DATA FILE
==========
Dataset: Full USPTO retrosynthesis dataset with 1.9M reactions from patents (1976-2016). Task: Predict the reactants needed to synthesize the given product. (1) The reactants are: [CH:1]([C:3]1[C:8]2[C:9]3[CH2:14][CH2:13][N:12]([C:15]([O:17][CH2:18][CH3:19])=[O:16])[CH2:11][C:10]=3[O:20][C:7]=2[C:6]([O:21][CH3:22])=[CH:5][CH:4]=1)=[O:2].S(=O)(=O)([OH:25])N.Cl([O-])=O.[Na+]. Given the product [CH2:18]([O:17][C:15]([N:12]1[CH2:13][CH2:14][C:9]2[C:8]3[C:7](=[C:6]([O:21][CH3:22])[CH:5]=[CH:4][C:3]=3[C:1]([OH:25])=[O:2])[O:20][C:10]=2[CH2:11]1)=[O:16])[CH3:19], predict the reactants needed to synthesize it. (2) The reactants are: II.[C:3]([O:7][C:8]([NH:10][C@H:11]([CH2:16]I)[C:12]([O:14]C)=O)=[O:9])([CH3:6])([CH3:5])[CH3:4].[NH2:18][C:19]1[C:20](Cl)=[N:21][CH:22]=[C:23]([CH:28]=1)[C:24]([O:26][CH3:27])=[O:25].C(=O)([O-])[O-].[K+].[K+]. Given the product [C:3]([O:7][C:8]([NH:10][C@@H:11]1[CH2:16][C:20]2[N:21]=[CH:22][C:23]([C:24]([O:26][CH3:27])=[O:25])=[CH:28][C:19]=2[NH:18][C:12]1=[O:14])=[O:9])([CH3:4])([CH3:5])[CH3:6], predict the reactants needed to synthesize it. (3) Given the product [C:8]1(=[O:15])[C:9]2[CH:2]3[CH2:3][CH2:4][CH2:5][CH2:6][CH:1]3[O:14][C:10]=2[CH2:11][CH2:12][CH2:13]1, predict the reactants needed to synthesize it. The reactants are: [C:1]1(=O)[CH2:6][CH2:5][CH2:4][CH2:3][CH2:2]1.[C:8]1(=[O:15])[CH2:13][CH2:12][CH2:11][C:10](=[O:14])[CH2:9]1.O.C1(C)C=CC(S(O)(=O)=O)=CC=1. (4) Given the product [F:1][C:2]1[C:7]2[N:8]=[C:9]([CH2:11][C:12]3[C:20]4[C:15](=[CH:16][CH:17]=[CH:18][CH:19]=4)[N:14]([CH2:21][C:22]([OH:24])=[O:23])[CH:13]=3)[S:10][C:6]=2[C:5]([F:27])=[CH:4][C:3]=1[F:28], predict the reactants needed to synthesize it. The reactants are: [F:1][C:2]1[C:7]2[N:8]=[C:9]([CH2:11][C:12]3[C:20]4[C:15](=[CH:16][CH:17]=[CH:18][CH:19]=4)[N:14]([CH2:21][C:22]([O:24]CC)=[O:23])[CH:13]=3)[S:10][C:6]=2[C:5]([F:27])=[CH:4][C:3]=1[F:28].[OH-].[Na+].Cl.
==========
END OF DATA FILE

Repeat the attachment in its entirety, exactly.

Dataset: Full USPTO retrosynthesis dataset with 1.9M reactions from patents (1976-2016). Task: Predict the reactants needed to synthesize the given product. (1) The reactants are: [CH:1]([C:3]1[C:8]2[C:9]3[CH2:14][CH2:13][N:12]([C:15]([O:17][CH2:18][CH3:19])=[O:16])[CH2:11][C:10]=3[O:20][C:7]=2[C:6]([O:21][CH3:22])=[CH:5][CH:4]=1)=[O:2].S(=O)(=O)([OH:25])N.Cl([O-])=O.[Na+]. Given the product [CH2:18]([O:17][C:15]([N:12]1[CH2:13][CH2:14][C:9]2[C:8]3[C:7](=[C:6]([O:21][CH3:22])[CH:5]=[CH:4][C:3]=3[C:1]([OH:25])=[O:2])[O:20][C:10]=2[CH2:11]1)=[O:16])[CH3:19], predict the reactants needed to synthesize it. (2) The reactants are: II.[C:3]([O:7][C:8]([NH:10][C@H:11]([CH2:16]I)[C:12]([O:14]C)=O)=[O:9])([CH3:6])([CH3:5])[CH3:4].[NH2:18][C:19]1[C:20](Cl)=[N:21][CH:22]=[C:23]([CH:28]=1)[C:24]([O:26][CH3:27])=[O:25].C(=O)([O-])[O-].[K+].[K+]. Given the product [C:3]([O:7][C:8]([NH:10][C@@H:11]1[CH2:16][C:20]2[N:21]=[CH:22][C:23]([C:24]([O:26][CH3:27])=[O:25])=[CH:28][C:19]=2[NH:18][C:12]1=[O:14])=[O:9])([CH3:4])([CH3:5])[CH3:6], predict the reactants needed to synthesize it. (3) Given the product [C:8]1(=[O:15])[C:9]2[CH:2]3[CH2:3][CH2:4][CH2:5][CH2:6][CH:1]3[O:14][C:10]=2[CH2:11][CH2:12][CH2:13]1, predict the reactants needed to synthesize it. The reactants are: [C:1]1(=O)[CH2:6][CH2:5][CH2:4][CH2:3][CH2:2]1.[C:8]1(=[O:15])[CH2:13][CH2:12][CH2:11][C:10](=[O:14])[CH2:9]1.O.C1(C)C=CC(S(O)(=O)=O)=CC=1. (4) Given the product [F:1][C:2]1[C:7]2[N:8]=[C:9]([CH2:11][C:12]3[C:20]4[C:15](=[CH:16][CH:17]=[CH:18][CH:19]=4)[N:14]([CH2:21][C:22]([OH:24])=[O:23])[CH:13]=3)[S:10][C:6]=2[C:5]([F:27])=[CH:4][C:3]=1[F:28], predict the reactants needed to synthesize it. The reactants are: [F:1][C:2]1[C:7]2[N:8]=[C:9]([CH2:11][C:12]3[C:20]4[C:15](=[CH:16][CH:17]=[CH:18][CH:19]=4)[N:14]([CH2:21][C:22]([O:24]CC)=[O:23])[CH:13]=3)[S:10][C:6]=2[C:5]([F:27])=[CH:4][C:3]=1[F:28].[OH-].[Na+].Cl.